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Mechanical Problems Of Esophagoscopic Removal Of Foreign Bodies
Category: ESOPHAGOSCOPY FOR FOREIGN BODY
Source: A Manual Of Peroral Endoscopy And Laryngeal Surgery
The bronchoscopic problems considered in the previous chapter should
The extraction of transfixed foreign bodies presents much the same
problem as those in the bronchi, though there is no limit here to the
distance an object may be pushed down to free the point. Thin, sharp
foreign bodies such as bones, dentures, pins, safety-pins, etcetera,
are often found to lie crosswise in the esophagus, and it is
imperative that one end be disengaged and the long axis of the object
be made to correspond to that of the esophagus before traction for
removal is made (Fig. 92). Should the intruder be grasped in the
center and traction exerted, serious and perhaps fatal trauma might
 [FIG. 92.--The problem of the horizontally transfixed foreign
body in the esophagus. The point, D, had caught as the bone, A, was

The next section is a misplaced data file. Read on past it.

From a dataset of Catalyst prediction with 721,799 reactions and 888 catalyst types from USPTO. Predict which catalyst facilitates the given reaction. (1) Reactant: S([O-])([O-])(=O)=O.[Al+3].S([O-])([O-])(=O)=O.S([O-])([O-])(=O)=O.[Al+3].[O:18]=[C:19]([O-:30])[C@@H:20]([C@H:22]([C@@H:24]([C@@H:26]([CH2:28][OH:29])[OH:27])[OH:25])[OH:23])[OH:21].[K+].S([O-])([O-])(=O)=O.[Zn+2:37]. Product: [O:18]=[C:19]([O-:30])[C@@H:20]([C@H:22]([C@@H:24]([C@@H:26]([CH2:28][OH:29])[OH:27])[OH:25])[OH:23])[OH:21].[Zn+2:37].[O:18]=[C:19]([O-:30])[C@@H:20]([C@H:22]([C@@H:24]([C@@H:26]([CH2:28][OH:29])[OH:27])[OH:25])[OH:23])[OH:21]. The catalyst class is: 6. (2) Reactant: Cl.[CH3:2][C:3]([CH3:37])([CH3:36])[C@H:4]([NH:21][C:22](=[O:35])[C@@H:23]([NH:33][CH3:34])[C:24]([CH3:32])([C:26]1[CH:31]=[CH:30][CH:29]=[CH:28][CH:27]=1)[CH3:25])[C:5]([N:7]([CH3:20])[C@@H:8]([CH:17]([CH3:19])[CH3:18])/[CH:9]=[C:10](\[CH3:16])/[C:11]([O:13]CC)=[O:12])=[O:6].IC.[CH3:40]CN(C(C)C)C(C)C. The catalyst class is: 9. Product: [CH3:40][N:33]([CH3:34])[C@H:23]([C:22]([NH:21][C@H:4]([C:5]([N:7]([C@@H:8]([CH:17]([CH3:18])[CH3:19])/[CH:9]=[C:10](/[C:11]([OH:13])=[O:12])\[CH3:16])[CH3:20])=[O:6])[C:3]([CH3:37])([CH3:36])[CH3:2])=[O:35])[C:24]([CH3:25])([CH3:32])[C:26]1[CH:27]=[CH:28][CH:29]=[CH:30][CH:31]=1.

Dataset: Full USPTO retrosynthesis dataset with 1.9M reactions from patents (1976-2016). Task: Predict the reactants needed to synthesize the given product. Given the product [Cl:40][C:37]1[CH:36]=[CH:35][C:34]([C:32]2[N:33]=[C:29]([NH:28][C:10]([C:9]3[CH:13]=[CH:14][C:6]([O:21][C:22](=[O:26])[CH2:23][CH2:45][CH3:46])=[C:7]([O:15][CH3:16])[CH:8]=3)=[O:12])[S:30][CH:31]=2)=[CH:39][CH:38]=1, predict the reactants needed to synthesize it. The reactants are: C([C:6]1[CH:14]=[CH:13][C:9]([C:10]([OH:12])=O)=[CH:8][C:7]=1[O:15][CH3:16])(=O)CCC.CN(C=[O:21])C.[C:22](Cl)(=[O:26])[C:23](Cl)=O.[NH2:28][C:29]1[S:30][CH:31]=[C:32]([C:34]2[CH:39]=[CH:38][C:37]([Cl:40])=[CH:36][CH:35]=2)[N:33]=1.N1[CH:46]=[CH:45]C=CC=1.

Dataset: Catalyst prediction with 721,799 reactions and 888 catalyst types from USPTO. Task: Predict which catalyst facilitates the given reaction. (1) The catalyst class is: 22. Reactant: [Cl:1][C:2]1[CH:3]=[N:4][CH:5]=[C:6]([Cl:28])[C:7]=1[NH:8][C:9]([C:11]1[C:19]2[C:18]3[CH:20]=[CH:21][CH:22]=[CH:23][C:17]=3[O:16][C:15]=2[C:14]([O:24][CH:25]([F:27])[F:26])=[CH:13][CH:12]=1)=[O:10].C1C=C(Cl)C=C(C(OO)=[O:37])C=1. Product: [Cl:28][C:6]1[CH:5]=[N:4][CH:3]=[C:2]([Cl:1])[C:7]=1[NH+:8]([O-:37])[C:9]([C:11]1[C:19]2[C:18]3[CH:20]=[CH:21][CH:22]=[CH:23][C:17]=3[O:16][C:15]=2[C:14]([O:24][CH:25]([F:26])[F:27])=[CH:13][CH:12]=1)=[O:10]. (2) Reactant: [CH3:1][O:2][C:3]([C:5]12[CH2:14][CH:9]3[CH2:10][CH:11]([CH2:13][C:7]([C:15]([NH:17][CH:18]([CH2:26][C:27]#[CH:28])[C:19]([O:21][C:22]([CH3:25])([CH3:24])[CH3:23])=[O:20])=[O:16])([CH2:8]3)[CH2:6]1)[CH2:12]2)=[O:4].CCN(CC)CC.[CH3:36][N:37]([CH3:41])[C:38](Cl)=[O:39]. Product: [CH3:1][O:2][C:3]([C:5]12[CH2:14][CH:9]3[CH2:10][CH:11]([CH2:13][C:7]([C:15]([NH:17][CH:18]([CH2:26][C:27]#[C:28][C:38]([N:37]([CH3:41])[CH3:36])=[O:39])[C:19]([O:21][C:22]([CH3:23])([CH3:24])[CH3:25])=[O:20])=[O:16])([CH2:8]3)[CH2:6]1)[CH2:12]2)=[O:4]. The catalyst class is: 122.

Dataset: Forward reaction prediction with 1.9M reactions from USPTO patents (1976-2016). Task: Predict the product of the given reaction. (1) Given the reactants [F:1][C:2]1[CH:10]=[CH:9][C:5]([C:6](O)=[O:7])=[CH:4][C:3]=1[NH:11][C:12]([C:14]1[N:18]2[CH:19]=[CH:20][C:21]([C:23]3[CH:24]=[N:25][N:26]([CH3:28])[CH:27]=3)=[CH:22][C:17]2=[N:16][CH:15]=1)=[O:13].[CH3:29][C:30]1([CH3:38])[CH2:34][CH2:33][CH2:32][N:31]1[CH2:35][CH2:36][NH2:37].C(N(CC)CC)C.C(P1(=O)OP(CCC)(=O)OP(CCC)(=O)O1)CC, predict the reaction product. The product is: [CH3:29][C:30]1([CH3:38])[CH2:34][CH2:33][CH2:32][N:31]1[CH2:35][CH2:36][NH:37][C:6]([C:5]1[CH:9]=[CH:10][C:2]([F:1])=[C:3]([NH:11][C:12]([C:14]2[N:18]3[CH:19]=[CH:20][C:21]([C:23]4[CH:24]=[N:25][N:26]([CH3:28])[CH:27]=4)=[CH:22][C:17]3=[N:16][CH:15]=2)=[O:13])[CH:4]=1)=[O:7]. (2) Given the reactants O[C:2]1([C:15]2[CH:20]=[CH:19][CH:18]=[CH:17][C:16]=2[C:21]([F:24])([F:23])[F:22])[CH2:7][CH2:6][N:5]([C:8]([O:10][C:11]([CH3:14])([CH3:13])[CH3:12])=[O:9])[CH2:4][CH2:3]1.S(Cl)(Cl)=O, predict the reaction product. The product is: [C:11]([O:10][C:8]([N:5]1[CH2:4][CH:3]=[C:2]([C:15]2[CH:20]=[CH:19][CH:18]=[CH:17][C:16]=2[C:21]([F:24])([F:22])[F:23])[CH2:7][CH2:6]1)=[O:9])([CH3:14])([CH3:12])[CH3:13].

being swallowed. The end, E, was forced down to C, by food or by blind
attempts at pushing the bone downward. The wall, F, should be
laterally displaced to J, with the esophagoscope, permitting the
forceps to grasp the end, M, of the bone. Traction in the direction of
the dart will disimpact the bone and permit it to rotate. The rotation
forceps are used as at K.]
[FIG. 93.--Solution of the mechanical problem of the broad foreign
body having a sharp point by version. If withdrawn with plain forceps
as applied at A, the point B, will rip open the esophageal wall. If
grasped at C, the point, D, will rotate in the direction of F and will
trail harmlessly. To permit this version the rotation forceps are used
as at H. On this principle flat foreign bodies with jagged or rough
parts are so turned that the potentially traumatizing parts trail
The extraction of broad, flat foreign bodies having a sharp point or a
rough place on part of their periphery is best accomplished by the
method of rotation as shown in Fig. 93.
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